Have you ever watched politicians talking and noticed how all of the elected officials from one party will repeat the exact same words on the same day? Well a similar thing has begun to happen with the friends and supporters of Scott Wolter, who have banded together to attack me with specific—and false—claims, using the same talking points. The novelist David Brody, who promotes Templar theories alongside Scott Wolter, attacked me in a recent blog post, accusing me of having “a visceral reaction every time Scott reaches a conclusion that runs contrary to accepted dogma,” driven by emotion and “quasi-irrational” hatred of Scott Wolter. He asserted that my “criticism is borne of jealousy,” and he made a false claim with reckless disregard for truth, claiming that I “repeatedly and unsuccessfully auditioned to play a host role similar to that played by Scott in America Unearthed.”
Prove it. We’ve seen Steve St. Clair use this same line of attack, in nearly the same words. Coincidence? And it isn’t true. I auditioned at the request of Destination America one single time for a program that they were only beginning to put together and eventually abandoned. It was supposed to be about giants and mounds and aliens and, well, UFOs and more aliens. I noted at the time that Destination America seemed utterly unaware that I was a skeptic (they never looked at my website, for example), and I knew during the interview process that this was going nowhere. This was in 2012, before America Unearthed ever aired. I have never auditioned for any other television program. Ever. If you think otherwise, prove it. Show me the production documents. Find the producers. Produce the travel records and the audition tapes.
(Disclosure: A cable channel [not H2] asked me this week if I would be interested in appearing in a show about ancient astronauts, but only as a guest expert. I told them I won’t do it if they plan to make me look like I support ancient aliens.)
So, on to this week’s episode of America Unearthed, S02E12 “Lincoln’s Secret Assassins.”
Almost exactly one year ago, the National Geographic Channel scored 3.4 million viewers for its adaptation of Bill O’Reilly’s simplified history of the Lincoln assassination, Killing Lincoln. A few months later Committee Films sent out a casting notice looking for an actor to play John Surratt, one of the men who conspired with John Wilkes Booth to assassinate America’s sixteenth president. The role went to actor Paul Cram, who posted photographs of himself in costume alongside men dressed as Conquistadors in August of last year. Cram’s photos were removed just hours after I reported on them on this blog last year. At the time, the topics of the second season of America Unearthed were closely guarded secrets, but I correctly deduced from the photographs that America Unearthed was planning to explore the Knights of the Golden Circle, a pro-slavery organization dedicated to bringing much of the Western hemisphere under the control of a small but wealthy white elite as a slave-owning empire.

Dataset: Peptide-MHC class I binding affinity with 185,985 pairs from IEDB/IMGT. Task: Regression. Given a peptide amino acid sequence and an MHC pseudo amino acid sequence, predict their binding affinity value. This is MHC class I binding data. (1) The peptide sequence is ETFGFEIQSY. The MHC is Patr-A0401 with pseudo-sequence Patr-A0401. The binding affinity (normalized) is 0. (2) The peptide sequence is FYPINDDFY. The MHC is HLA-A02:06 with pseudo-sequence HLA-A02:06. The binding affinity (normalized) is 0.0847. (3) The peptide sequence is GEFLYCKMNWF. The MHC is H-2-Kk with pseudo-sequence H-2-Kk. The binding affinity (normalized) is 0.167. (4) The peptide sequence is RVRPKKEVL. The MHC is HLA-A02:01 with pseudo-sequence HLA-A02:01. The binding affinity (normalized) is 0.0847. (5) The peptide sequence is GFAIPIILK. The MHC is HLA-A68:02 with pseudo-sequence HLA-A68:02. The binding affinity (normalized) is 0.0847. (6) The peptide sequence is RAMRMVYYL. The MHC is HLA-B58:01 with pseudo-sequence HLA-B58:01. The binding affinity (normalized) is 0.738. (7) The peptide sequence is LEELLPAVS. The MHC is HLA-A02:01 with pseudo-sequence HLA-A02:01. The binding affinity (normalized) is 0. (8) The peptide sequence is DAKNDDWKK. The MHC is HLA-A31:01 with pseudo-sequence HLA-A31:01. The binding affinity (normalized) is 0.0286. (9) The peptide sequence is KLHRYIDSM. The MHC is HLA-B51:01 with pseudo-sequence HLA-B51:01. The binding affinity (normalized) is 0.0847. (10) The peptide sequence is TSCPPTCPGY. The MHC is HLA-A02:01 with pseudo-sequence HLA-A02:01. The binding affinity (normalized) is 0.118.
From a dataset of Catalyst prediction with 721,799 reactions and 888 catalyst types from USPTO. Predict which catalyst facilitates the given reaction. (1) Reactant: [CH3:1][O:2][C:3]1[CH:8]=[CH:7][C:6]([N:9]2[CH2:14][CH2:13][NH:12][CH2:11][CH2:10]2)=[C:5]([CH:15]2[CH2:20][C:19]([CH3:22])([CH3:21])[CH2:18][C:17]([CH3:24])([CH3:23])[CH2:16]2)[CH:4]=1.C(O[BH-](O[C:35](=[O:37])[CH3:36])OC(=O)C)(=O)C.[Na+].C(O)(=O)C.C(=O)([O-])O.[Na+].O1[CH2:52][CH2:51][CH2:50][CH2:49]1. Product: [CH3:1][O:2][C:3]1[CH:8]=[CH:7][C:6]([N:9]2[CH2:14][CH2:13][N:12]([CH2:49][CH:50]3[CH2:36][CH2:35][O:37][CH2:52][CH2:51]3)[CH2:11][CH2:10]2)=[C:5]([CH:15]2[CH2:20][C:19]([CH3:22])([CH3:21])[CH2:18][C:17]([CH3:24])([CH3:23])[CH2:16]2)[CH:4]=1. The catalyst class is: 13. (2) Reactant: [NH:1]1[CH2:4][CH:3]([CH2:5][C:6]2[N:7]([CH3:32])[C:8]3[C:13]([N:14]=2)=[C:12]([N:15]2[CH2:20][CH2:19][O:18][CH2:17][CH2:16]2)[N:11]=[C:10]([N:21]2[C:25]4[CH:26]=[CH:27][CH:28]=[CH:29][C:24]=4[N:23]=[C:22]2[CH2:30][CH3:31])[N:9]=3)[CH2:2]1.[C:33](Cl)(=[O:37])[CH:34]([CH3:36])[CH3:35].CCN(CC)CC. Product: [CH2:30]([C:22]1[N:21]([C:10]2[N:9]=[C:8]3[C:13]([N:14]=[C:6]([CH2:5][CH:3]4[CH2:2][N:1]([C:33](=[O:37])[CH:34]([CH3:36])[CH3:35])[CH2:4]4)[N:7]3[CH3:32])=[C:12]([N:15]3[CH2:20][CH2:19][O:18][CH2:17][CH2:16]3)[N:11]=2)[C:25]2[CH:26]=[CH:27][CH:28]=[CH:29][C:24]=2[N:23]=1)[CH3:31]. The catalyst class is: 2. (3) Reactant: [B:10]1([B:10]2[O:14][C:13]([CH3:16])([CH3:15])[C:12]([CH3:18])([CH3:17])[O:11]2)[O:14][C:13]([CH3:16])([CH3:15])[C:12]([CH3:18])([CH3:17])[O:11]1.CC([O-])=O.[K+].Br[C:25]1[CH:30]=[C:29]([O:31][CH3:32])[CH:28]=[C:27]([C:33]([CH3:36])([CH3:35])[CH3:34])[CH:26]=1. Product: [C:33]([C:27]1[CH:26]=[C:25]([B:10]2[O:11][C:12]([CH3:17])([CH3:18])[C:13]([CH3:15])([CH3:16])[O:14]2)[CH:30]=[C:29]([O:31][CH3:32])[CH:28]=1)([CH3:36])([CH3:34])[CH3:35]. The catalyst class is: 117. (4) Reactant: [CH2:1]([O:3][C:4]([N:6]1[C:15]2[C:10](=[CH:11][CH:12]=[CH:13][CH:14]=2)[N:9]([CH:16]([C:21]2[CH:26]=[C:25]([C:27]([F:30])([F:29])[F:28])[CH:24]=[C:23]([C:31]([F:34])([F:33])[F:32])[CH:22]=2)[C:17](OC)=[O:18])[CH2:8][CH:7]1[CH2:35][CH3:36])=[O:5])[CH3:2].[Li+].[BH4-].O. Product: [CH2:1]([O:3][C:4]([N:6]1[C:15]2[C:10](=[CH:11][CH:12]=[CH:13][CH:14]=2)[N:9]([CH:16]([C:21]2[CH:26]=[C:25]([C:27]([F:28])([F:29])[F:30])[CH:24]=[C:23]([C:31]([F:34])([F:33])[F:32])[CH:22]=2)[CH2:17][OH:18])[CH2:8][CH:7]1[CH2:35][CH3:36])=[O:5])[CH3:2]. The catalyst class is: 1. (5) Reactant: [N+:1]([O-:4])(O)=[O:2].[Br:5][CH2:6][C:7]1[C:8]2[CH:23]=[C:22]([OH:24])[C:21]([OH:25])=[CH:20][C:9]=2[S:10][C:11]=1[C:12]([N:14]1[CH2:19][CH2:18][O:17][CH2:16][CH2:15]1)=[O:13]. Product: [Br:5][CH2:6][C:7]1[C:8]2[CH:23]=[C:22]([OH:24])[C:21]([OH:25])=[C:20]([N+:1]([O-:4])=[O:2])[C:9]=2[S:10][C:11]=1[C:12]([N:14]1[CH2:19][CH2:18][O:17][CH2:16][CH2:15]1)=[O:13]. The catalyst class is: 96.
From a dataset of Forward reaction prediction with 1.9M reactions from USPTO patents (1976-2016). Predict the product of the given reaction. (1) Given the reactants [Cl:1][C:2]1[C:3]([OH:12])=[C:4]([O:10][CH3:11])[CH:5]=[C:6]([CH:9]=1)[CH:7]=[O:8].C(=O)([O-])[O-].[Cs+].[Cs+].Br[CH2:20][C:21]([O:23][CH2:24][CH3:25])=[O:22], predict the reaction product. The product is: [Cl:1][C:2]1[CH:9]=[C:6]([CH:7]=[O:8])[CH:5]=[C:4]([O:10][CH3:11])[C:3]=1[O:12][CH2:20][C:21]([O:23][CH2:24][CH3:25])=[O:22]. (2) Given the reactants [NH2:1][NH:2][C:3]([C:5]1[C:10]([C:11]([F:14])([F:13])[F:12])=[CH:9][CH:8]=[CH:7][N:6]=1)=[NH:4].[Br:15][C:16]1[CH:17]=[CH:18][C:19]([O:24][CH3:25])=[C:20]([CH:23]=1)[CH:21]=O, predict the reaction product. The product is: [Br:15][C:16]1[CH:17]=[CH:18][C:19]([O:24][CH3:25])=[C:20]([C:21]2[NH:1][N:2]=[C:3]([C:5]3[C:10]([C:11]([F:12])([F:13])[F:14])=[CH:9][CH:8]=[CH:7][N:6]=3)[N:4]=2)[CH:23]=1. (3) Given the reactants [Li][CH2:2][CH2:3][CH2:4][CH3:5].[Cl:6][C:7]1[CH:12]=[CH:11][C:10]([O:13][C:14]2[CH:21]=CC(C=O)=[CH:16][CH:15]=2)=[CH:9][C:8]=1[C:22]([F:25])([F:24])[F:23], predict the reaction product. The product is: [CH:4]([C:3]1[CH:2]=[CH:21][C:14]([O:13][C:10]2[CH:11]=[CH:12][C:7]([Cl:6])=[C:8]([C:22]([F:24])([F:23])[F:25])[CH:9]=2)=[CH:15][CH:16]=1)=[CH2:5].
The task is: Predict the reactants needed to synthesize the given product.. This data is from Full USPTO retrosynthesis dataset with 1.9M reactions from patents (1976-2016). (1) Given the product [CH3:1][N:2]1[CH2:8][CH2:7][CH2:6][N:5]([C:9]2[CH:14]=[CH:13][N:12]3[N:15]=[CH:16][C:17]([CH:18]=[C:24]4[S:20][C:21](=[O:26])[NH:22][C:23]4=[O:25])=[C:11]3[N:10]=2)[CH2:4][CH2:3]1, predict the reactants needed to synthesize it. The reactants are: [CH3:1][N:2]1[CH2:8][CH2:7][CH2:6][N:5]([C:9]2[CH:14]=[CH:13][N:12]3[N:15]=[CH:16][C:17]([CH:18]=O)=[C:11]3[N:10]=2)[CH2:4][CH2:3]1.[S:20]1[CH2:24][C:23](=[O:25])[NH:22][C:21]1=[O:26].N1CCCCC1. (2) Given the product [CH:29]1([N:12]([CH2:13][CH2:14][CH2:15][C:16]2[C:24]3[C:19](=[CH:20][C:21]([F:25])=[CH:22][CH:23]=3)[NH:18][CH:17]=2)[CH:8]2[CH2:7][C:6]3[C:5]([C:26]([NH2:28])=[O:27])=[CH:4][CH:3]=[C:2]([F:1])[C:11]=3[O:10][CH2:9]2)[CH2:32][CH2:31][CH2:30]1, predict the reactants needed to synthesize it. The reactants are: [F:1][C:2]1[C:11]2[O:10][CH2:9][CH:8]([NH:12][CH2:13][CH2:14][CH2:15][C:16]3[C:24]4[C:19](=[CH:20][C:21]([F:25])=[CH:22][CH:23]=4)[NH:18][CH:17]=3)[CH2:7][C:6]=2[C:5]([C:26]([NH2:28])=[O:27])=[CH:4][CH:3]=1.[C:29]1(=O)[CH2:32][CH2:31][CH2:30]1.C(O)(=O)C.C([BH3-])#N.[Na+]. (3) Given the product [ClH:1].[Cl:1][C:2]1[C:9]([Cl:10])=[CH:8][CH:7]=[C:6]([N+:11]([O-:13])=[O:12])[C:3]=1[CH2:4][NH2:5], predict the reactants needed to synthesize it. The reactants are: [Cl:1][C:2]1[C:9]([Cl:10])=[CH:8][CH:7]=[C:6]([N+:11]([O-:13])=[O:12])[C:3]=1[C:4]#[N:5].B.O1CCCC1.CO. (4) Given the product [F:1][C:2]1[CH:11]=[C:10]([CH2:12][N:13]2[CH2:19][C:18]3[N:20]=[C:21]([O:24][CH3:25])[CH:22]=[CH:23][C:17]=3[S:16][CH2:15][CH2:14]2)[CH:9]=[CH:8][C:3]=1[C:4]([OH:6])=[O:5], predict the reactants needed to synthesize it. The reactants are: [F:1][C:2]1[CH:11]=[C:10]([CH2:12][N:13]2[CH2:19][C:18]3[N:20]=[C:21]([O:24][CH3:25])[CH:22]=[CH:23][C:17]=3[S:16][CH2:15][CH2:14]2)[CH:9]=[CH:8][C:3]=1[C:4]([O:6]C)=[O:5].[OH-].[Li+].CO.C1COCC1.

At least we are all on the same page this week about the racist origins of the claims. You do not get much more racist that planning to build a giant slave empire where a white elite rule over enslaved black people across the Americas.
In the run up to the Civil War, an Ohio man by the name of George W. L. Bickley fabricated a degree in medicine from the University of London and used the fake diploma to secure a position as a quack—or, more specifically, as a professor at the Eclectic Medical Institute, an early forerunner of today’s complementary and alternative medicine movement. There he practiced phrenology and botany, so at least he did no greater harm then the quacks with real degrees. He also wrote a novel, a well-regarded history of the Indian Wars, and a bunch of pseudo-scientific books on medicine. His novel, called Adalaska, was an anti-slavery tome seeking to capitalize on the success of Uncle Tom’s Cabin. This would be a fascinating story on its own, but it’s only the beginning.
Among his other accomplishments was his marriage in 1853 to a wealthy widow and the subsequent use of her money to fund increasingly political activities and international business ventures. As the editor of a journal advocating Manifest Destiny, he argued that the U.S. capital should be removed to the Ozarks, for “the circle of our limits” would in time encompass Mexico and the Caribbean. This is the origin for the later term “The Golden Circle,” as David C. Keehn reported in Knights of the Golden Circle (Louisiana State University Press, 2013). Bickley was associated with the Young America movement, an organization affiliated with the Democratic Party which advocated Jacksonian democracy (including its Indian removal arm) and expansion south and westward.